Are we good? I think we’re good. So let’s jump right in with the Top Ten Single Issues list —

10. Goiter #3 By Josh Pettinger (Self-Published) – The strongest comic yet from one of the most promising “emerging” cartoonists out there, I’m glad to see Pettinger moving away from his Clowes/Ware roots and find an authentic perspective all his own with this superb story about a young woman in love with — a chronologically-displaced floating head? Moving, smart, authentic, and deeply emotive work.

9. Rookie Moves By November Garcia (Self-Published) – Probably my favorite autobio cartoonist working today is at her best in this fun and funny (not to mention endlessly charming) mini focused on her transition from star-struck fan girl to “professional” comic artist — who’s still a star-struck fan girl. One of the most earnest and refreshingly un-pretentious reads of the year.

8. Rust Belt #4 By Sean Knickerbocker (Self-Published) – We’ve heard a lot this year about comics that capture the current MAGA-poisoned “cultural moment,” but for my money none succeeded so well as the fourth issue of Knickerbocker’s ongoing “solo anthology” series, as he casts his increasingly-sharp observational eye on the dual personalities of a guy who’s an average enough husband at home, and a rising right-wing social media “star” in his spare time. You know the people in this comic — and while that’s a damn depressing thing to consider, it makes for utterly compelling reading.

7. By Monday I’ll be Floating In The Hudson With The Other Garbage By Laura Lannes (2dcloud) – The most exemplary collection of diary comics I had the pleasure to read in 2018, Lannes’ subtle and self-deprecating tone and smooth, fundamentally inventive cartooning chart the doomed trajectory of a Tinder “romance” in both real-time and a gorgeous, over-sized format. Remarkably restrained for something so personal, this one sticks in your mind long after     closing it.

6. From Crust Till Dawn By Sarah Romano Diehl (Self-Published) – The second chapter in Diehl’s ongoing memoir of her time as a pizza parlor employee unfolds with a dreamlike quality and ease that brings out the character, rather than the nuts-and-bolts specifics, of each instance it portrays — the end result being a joyously unique reading experience quite unlike anything else.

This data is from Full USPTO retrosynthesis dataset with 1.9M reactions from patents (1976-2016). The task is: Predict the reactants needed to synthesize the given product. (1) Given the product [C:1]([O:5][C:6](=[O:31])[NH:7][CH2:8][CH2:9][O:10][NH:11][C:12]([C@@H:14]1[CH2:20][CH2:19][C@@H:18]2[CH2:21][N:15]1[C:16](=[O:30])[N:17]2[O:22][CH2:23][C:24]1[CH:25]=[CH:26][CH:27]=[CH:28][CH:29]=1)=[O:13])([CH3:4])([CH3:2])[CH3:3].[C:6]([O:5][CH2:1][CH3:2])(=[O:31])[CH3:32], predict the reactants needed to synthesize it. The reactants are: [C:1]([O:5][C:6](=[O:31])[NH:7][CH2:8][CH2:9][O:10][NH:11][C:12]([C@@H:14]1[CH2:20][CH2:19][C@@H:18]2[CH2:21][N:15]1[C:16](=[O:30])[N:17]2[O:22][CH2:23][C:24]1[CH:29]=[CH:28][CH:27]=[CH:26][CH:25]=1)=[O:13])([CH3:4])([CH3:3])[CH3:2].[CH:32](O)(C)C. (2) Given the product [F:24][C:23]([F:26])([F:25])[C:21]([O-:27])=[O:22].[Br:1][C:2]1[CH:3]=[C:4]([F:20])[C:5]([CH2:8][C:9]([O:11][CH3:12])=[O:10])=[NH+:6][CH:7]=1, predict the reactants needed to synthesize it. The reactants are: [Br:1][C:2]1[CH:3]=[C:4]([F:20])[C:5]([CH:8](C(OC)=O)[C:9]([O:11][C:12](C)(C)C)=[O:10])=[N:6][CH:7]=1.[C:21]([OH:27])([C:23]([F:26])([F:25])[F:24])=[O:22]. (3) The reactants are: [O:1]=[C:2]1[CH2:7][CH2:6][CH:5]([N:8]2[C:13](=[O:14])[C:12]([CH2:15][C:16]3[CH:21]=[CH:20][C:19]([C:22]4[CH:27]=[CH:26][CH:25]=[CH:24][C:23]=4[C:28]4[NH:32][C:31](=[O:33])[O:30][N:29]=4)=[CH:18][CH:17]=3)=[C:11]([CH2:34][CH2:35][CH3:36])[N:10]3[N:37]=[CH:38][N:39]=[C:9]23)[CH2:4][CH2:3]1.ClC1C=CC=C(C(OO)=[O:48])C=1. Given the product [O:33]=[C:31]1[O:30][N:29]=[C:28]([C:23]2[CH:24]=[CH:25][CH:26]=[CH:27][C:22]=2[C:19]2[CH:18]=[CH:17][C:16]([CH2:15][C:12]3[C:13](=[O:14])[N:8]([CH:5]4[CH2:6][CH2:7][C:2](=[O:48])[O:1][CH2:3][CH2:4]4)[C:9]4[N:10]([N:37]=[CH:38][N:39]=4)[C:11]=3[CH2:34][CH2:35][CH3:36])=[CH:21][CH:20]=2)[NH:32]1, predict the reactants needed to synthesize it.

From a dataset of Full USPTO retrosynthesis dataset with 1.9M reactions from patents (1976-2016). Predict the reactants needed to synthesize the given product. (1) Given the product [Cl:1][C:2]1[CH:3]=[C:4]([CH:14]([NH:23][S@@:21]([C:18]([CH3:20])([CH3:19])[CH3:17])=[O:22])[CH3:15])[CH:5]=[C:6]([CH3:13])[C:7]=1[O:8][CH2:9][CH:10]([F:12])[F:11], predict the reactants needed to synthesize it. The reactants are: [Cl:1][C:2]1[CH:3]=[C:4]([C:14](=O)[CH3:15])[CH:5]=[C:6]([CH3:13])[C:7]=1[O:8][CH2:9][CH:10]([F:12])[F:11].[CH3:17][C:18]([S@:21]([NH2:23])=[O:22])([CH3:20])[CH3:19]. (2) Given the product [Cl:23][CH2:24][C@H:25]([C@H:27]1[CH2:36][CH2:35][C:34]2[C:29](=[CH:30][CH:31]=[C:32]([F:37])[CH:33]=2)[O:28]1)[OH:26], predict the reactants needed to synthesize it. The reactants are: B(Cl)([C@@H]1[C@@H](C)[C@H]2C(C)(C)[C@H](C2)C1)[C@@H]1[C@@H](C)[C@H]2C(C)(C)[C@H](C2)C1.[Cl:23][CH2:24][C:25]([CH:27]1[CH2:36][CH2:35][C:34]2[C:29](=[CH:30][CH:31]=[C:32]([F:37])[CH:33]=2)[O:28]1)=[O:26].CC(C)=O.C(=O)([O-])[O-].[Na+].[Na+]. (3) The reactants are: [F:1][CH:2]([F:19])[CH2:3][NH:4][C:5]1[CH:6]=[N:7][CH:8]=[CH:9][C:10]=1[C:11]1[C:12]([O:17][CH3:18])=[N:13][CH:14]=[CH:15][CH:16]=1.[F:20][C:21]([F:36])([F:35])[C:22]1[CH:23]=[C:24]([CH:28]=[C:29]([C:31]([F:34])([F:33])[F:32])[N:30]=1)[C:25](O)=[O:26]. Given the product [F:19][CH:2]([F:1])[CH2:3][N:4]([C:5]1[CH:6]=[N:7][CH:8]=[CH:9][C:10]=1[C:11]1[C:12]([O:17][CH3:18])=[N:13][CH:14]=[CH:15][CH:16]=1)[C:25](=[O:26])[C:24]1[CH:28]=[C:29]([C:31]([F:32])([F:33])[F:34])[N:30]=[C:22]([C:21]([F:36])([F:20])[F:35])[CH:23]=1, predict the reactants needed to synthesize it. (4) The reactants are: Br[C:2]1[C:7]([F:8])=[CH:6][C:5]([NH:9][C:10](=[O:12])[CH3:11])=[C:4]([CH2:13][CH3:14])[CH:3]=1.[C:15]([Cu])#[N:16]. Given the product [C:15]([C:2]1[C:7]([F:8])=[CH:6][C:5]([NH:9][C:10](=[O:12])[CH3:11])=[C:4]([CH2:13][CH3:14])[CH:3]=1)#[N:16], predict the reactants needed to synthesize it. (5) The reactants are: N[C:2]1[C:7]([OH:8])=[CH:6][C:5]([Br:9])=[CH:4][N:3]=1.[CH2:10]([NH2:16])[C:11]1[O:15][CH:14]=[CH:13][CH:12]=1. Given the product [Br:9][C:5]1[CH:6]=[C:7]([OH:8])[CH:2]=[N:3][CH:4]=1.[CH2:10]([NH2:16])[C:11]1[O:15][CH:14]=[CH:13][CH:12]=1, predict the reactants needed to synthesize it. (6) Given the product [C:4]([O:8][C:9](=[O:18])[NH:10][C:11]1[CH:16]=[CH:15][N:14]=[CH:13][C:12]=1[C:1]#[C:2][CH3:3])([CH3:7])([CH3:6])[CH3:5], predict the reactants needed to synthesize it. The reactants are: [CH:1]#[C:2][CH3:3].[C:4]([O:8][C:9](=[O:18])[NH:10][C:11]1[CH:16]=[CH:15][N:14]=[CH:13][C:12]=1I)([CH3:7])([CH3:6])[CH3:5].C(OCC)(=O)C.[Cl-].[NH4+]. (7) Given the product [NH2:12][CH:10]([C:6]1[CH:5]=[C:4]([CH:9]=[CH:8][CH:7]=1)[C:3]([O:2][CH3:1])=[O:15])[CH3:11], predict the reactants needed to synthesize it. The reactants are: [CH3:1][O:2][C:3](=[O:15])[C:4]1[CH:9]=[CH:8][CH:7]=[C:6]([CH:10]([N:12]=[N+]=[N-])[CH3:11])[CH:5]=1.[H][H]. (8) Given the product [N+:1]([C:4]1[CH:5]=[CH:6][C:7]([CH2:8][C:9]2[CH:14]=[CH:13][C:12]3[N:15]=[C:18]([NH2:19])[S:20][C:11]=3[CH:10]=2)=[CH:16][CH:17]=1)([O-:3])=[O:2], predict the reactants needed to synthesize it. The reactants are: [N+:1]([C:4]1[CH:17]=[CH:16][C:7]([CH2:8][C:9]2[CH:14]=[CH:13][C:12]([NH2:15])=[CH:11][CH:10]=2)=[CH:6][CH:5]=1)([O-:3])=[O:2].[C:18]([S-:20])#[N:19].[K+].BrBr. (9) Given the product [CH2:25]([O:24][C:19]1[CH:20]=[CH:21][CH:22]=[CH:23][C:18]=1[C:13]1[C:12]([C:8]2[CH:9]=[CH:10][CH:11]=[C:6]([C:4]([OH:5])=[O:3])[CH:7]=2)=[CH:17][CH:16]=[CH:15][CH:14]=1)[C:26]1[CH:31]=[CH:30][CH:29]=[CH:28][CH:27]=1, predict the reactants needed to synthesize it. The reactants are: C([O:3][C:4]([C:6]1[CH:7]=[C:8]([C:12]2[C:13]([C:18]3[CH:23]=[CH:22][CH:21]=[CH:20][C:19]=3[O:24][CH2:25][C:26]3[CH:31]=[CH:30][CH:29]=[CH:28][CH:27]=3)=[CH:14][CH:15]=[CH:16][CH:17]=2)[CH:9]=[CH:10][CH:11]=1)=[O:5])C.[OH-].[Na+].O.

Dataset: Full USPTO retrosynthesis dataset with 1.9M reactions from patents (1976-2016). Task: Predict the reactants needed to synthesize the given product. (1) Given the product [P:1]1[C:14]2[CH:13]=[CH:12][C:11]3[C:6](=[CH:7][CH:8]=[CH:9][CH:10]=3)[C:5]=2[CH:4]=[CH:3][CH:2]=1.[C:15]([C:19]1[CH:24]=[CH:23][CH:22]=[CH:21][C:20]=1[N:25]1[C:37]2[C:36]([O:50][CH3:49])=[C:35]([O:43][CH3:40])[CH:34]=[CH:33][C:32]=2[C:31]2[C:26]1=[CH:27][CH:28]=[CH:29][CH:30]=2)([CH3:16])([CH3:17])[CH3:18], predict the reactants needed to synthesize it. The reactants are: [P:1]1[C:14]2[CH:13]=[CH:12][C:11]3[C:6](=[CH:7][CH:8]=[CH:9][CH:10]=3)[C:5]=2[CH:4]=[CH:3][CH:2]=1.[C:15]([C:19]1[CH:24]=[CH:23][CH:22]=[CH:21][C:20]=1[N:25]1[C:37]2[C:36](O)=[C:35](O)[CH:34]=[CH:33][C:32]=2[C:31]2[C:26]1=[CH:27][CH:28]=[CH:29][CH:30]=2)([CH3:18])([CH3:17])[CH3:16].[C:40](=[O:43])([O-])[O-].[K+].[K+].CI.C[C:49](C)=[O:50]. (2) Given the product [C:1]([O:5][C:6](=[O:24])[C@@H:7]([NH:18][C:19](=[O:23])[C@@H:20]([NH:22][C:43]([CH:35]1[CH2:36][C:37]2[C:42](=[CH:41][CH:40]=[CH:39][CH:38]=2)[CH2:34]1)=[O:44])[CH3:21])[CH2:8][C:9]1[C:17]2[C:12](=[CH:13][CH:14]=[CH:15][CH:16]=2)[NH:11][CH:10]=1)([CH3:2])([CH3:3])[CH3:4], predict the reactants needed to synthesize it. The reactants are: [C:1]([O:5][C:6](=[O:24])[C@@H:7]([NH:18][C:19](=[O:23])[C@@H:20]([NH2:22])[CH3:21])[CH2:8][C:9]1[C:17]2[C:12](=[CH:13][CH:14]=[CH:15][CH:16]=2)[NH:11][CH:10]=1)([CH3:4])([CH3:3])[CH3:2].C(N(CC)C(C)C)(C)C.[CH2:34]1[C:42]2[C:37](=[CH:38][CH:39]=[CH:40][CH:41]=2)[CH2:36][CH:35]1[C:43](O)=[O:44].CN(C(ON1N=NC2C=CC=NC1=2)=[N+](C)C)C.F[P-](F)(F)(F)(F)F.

5. Cosmic BE-ING #6 By Alex Graham (Self-Published) – Graham enters her post-Angloid era with this awesomely bizarre and entirely singular look at the lives of the residents of her “Clown Castle” in the sky who will creep you out and crack you up in equal measure as they point out the absurdities of wage labor, group living, and other everyday taken-as-given situations large and small. The most assured effort yet from one of the most unique talents in cartooning today.

4. Tongues #2 By Anders Nilsen (Self-Published) – The most ambitious (thematically and visually) ongoing narrative in comics ups the mystery even as things come into view more clearly in its various and for-now-disparate plotlines. Gorgeously illustrated and colored, viscerally written, this is a true masterpiece-in-the-making that demands and rewards rigorous re-reading and examination.

3. Perfect Discipline And Unbending Loyalty By Tommi Parrish (Perfectly Acceptable Press) – In the space of just a couple of short years, Parrish has assumed comics’ mantle as the most astute chronicler of the emotional landscape of human interpersonal relations, and in this sumptuously-presented work they disarm, dissect, and ultimately empower their characters as they navigate generational differences with the same delicately understated honesty as they bring to their intuitive mapping of physical, sexual, and even mental intimacy between couples. Staggering, heartfelt, supremely confident work.

2. Frontier #17, Mother’s Walk By Lauren Weinstein (Youth In Decline) – Weinstein’s love letter to her newborn child is a testament to the power of motherhood and cartooning both as it traverses the eternal moment just before a new life enters this world in an elliptical fashion that encapsulates past, present, and future in an ever-present “now” that circles back in on itself and never ends — as is most certainly true of this comic itself, which breaks every pre-conceived notion still remaining as to what the medium is capable of. There’s been a lot of “hype” around this book recently — including from yours truly — but rest assured : none of it captures the full magnificence of all it contains, of all it is.

1. Now #4, Edited By Eric Reynolds (Fantagraphics) – The most significant ongoing anthology in well over a decade, Reynolds puts it all together in this issue (with plenty of help from cartoonists like Roman Muradov, Julian Glander, Nathan Cowdry, Matthias Lehmann, Walt Holcombe, Tommi Parrish, and Brian Blomerth, among others), more than living up to the “mission statement” in his book’s title, but going one step further in the process — this isn’t just where comics are at now, it also shows where they’re going in the future. The best, most varied, most effectively curated (I term I try not to use at all, but employ here with absolute precision) assemblage of sequential art you’re going to come across in this year and probably just about any other, this is a shot across the bow, a challenge for everyone to “raise the bar” and make comics that are as confidently-realized as those on offer here.